Whilst a repeal of the IR35 reform was wishful thinking, IR35 did feature in the published statement as expected, at 5.50:
“The government will legislate in the Autumn Finance Bill 2023 to allow HMRC to reduce the PAYE liability of a deemed employer to account for taxes paid by a worker and their intermediary on payments received where an error has been made in applying the off-payroll working rules.”
In short, this fixes the issue where a Deemed Employer who becomes subject to a tax bill as a result of the off-payroll working rules, ends up paying tax that has already been paid by the contractor on that income. Up until now there has been no mechanism for this situation which results in some tax being collected twice, which is wrong. The change will allow the Deemed Employer to offset tax already paid against their own liability.
The fix will be in place from April 2024 and will apply to all liabilities dating back to April 2017 when the new rules were first introduced to the public sector.
This has long-been a major flaw within the legislation and will bring more fairness to the system which will be of at least some relief to both engagers and contractors.
One of the central announcements is a reduction in National Insurance (NI) for workers and the self-employed, with a particular focus on the Class 1 Employees’ NI rate decreasing from 12% to 10% starting January 6th, 2024. The Chancellor estimates an annual benefit of £450 for the typical employee.
Self-employed individuals will benefit from the complete abolition of Class 2 NICs from April 6th, 2024, and a 1% reduction in Class 4 NICs, dropping from 9% to 8%. This adjustment aims to alleviate the financial burden on the self-employed.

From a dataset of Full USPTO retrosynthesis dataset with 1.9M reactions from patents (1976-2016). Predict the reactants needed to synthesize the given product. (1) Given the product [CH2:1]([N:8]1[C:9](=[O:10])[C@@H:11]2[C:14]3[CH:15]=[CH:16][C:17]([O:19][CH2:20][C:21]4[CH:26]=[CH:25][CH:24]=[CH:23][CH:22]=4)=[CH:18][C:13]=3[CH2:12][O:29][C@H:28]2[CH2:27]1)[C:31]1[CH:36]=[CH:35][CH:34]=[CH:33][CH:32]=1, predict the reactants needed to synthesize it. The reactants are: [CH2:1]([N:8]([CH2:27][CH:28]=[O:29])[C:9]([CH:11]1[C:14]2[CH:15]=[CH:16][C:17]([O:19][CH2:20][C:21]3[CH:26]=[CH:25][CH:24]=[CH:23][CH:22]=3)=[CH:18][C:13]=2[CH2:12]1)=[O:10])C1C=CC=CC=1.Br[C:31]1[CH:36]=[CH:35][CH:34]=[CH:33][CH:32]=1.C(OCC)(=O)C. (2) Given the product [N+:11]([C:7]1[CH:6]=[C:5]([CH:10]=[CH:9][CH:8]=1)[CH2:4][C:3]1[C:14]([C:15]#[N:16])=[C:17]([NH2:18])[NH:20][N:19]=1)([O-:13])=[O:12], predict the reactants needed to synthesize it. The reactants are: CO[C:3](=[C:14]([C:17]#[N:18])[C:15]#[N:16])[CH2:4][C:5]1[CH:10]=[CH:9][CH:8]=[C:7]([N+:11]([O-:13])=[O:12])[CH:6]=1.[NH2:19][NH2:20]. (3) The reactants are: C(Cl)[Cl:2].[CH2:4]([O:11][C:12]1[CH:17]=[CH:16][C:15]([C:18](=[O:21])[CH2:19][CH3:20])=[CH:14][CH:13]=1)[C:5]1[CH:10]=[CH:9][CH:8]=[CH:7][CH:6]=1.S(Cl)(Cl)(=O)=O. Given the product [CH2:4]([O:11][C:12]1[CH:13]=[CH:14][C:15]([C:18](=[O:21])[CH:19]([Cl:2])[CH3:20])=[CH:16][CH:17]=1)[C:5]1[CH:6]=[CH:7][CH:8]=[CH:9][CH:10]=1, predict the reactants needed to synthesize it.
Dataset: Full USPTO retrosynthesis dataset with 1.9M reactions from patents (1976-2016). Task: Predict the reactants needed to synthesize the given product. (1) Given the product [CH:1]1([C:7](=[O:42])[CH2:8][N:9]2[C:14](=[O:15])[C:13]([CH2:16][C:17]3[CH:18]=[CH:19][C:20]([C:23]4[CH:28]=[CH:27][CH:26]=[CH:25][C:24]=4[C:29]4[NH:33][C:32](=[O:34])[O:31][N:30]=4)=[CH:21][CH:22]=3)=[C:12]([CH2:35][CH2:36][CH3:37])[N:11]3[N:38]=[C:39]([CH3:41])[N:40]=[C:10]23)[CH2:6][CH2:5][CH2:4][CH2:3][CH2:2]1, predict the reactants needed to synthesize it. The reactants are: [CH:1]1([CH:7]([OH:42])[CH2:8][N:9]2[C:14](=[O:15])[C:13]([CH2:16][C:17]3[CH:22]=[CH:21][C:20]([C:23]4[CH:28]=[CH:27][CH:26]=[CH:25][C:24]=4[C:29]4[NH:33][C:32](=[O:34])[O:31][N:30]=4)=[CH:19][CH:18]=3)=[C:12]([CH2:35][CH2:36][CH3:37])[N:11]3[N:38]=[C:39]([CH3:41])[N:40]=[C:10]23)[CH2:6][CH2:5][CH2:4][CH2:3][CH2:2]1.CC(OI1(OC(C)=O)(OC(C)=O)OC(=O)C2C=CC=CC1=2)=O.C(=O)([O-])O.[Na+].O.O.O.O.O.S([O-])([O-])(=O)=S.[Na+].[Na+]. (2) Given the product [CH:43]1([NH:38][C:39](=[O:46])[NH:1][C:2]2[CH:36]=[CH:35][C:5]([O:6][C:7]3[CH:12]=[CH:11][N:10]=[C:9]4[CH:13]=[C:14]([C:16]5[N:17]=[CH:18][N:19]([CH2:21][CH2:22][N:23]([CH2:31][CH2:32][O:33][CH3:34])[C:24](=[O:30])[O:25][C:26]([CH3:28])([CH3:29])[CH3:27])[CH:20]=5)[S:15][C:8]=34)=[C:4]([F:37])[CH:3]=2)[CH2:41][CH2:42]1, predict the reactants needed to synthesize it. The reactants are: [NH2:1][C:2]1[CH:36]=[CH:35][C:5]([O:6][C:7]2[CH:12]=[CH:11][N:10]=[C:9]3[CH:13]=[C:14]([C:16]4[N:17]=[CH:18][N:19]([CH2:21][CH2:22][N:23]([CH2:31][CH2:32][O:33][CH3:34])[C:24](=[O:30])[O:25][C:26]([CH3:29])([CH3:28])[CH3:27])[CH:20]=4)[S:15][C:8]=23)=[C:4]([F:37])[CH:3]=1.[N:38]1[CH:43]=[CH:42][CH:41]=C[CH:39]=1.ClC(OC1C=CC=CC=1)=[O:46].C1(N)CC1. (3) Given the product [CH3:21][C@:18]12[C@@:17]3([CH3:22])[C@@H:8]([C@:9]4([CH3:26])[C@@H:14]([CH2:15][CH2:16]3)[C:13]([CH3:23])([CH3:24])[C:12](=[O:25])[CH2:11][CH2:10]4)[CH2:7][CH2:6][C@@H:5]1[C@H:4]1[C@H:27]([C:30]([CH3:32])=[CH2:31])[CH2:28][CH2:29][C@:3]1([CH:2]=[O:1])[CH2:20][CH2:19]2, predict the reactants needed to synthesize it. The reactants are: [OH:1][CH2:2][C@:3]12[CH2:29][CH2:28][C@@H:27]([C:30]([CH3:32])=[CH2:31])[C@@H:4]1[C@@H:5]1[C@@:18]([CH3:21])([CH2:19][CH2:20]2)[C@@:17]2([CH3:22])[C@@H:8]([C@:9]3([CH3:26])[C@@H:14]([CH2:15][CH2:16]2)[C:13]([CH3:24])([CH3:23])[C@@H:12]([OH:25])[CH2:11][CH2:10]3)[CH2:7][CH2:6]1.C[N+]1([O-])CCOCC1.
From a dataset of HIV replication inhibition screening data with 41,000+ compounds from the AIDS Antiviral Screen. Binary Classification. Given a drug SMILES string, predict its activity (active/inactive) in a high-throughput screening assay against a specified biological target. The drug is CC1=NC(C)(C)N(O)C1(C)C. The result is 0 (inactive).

While these changes provide relief for employees and certain self-employed workers, limited company contractors, who typically draw low salaries, may not see significant benefits.
There will be no reversals to the recently increased Corporation Tax rates.
The government also signals further crackdown on tax avoidance promoters, introducing new measures such as criminal offences for continued promotion of avoidance schemes after receiving a stop notice and empowering HMRC to take disqualification actions against directors involved in promoting tax avoidance.
The full expensing relief capital allowances, allowing businesses to offset investments in assets like IT and machinery against tax bills, will be made permanent. This move aims to stimulate business growth and innovation.
Other notable changes include a freeze on the small business multiplier for business rates and increases in the National Living Wage and state pension.